The website is WeWantDan.com. Run by a so-called Florida football fan named Ray, the site calls for athletic director Jeremy Foley to fire head coach Will Muschamp and make the hiring of former Gator offensive coordinator and Mississippi State coach Dan Mullen his priority. There are several holes in Ray’s logic, most prominent that Muschamp has six games remaining on the 2014 season and an athletic director who has his back, is in immediate danger of being fired. Additionally, there is that tiny matter of Mullen.
First, let’s talk about Muschamp. The Gators are 3-2 overall and 2-2 in the SEC but still very much in control of their own destiny in the SEC East with a schedule that is, at worst, conducive to a 7-4 finish but 9-2, while improbable, is not out of the question. The Gators will be favored to win their remaining games with Missouri (this Saturday), Vanderbilt (on the road), South Carolina (homer) and Eastern Kentucky (non-conference, D1AA, home). The Georgia game in two weeks is a toss-up. This is the same Georgia team, after all, that struggled to beat Tennessee at home with Todd Gurley, the same Tennessee team the Gators beat at Neyland. With the possibility that Gurley’s career is finished for selling his autograph, the Gators could very well break their three-game losing streak to the Bulldogs. That leaves Florida State and it’s anybody’s guess if Jameis Winston is still playing football for the Seminoles the last weekend in November. He’s tied to the same autograph sales outfit that got Gurley suspended and he’s got a hearing before the student conduct committee at FSU that could provide some legal entanglements if evidence is presented that coule cause Tallahassee State Attorney Willie Meggs to re-open an alleged sexual assault case so there is a real possibility that Winston’s days at FSU are numbered. If Winston isn’t playing, the Seminoles are very vulnerable even in Tallahassee.
So 9-2, while a long shot, is not impossible for the Gators. And remember, the first game of the season (Idaho) was postponed so whatever record Florida finishes with, add one win to the total. There is absolutely zero possibility that the Gators would have lost that game.
That brings us to Foley, who very definitely wants Muschamp to succeed. Foley is determined to give Muschamp a fifth year, in part because he doesn’t want to send a signal to whoever might succeed Muschamp (in the event he’s fired) that he won’t be given adequate time to build a strong foundation for the program. Foley isn’t going to fire Muschamp during the season, so this is going to play itself out all the way to November. If Muschamp gets the Gators to Atlanta, he’s going to be the coach next year. Count on it. Even if Muschamp doesn’t get to Atlanta but goes 7-4 and the Gators lose white knucklers to Georgia and Florida State, you can all but count on Will coaching the Gators next year.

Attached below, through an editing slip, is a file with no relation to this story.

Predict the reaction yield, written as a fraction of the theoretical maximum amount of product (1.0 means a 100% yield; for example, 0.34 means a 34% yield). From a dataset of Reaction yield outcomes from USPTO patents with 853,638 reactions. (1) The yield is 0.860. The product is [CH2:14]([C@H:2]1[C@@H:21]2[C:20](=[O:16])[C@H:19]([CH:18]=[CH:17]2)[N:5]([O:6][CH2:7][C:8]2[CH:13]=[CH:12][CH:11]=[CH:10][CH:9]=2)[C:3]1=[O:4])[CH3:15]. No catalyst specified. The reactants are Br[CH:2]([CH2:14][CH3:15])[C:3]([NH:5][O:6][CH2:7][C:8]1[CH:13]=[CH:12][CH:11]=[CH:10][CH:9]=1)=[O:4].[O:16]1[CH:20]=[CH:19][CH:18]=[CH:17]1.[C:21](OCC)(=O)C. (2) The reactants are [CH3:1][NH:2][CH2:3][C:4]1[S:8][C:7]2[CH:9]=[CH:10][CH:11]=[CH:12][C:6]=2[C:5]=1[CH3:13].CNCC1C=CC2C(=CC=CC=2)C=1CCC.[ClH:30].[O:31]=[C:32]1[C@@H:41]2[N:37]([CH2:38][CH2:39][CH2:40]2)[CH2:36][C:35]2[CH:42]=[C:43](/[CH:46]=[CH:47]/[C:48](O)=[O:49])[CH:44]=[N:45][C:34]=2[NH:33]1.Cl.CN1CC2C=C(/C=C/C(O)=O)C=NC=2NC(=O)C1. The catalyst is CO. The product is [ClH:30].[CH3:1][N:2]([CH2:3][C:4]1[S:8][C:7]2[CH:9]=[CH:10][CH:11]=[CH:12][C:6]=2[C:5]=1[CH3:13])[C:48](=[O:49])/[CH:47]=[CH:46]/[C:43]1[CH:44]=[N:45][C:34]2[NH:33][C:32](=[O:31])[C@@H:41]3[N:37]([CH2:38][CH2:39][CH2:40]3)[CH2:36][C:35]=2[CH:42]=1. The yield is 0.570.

As for Mullen, there is every good possibility that he is going to be coaching in the national semifinals, which means his season might not end until January 12. He would not leave Mississippi State for any amount of money with the national championship on the line. He’s worked too hard to make Mississippi State relevant. He’s not dumb enough to hand his hard work off to someone else when he has the opportunity to prove to the world that it can be done at a place like Mississippi State. If he can win a national title at Mississippi State – if he can just get State to the semifinals – he will be able to name his price and name his job if he elects to leave Starkville.
But it won’t be for Florida. Not this year at least.
The first time I had a chance to talk to Mike Slive one-on-one was at SEC Media Days in Hoover, Alabama in 2005. He didn’t recognize my face – I don’t know why, there were only about 1,000 reporters there that day – so he reached over, took the credential hanging around my neck in hand, and asked how to pronounce my first name properly. First impressions, they say, are the best impressions and I was impressed. From that point on, he never forgot my name and always acknowledged me each time we saw each other. He even gave me his cell phone number at the SEC Basketball Tournament in Tampa in 2009 and told me when is the best time to dial him up. At the SEC Baseball Tournament in 2012, his daughter was expecting to go into labor at any moment and he saw me waiting for him so that I could ask a question about the then futuristic SEC Network. He walked over, graciously informed me that he would probably be a lousy interview that day because he had so much on his mind and then proceeded to ask how I was doing and how my family was doing. He always asked those questions, not just with me but everyone he met. He has this way of making you feel you are important to him.
What I’ve just told you might seem small and petty, but it speaks volumes about the Mike Slive legacy as the commissioner of the Southeastern Conference. Mike has never thought he is too important to talk to any reporter or answer any question. A lot of SEC football coaches and sports information directors could take a cue from the commish because he always understood the importance the media plays in making the SEC the top sports conference top to bottom in the country. While all too many coaches and SIDs act as if they’re doing the media a favor by allowing four or five questions, Mike Slive will answer as many questions as time permits, even the dumb ones.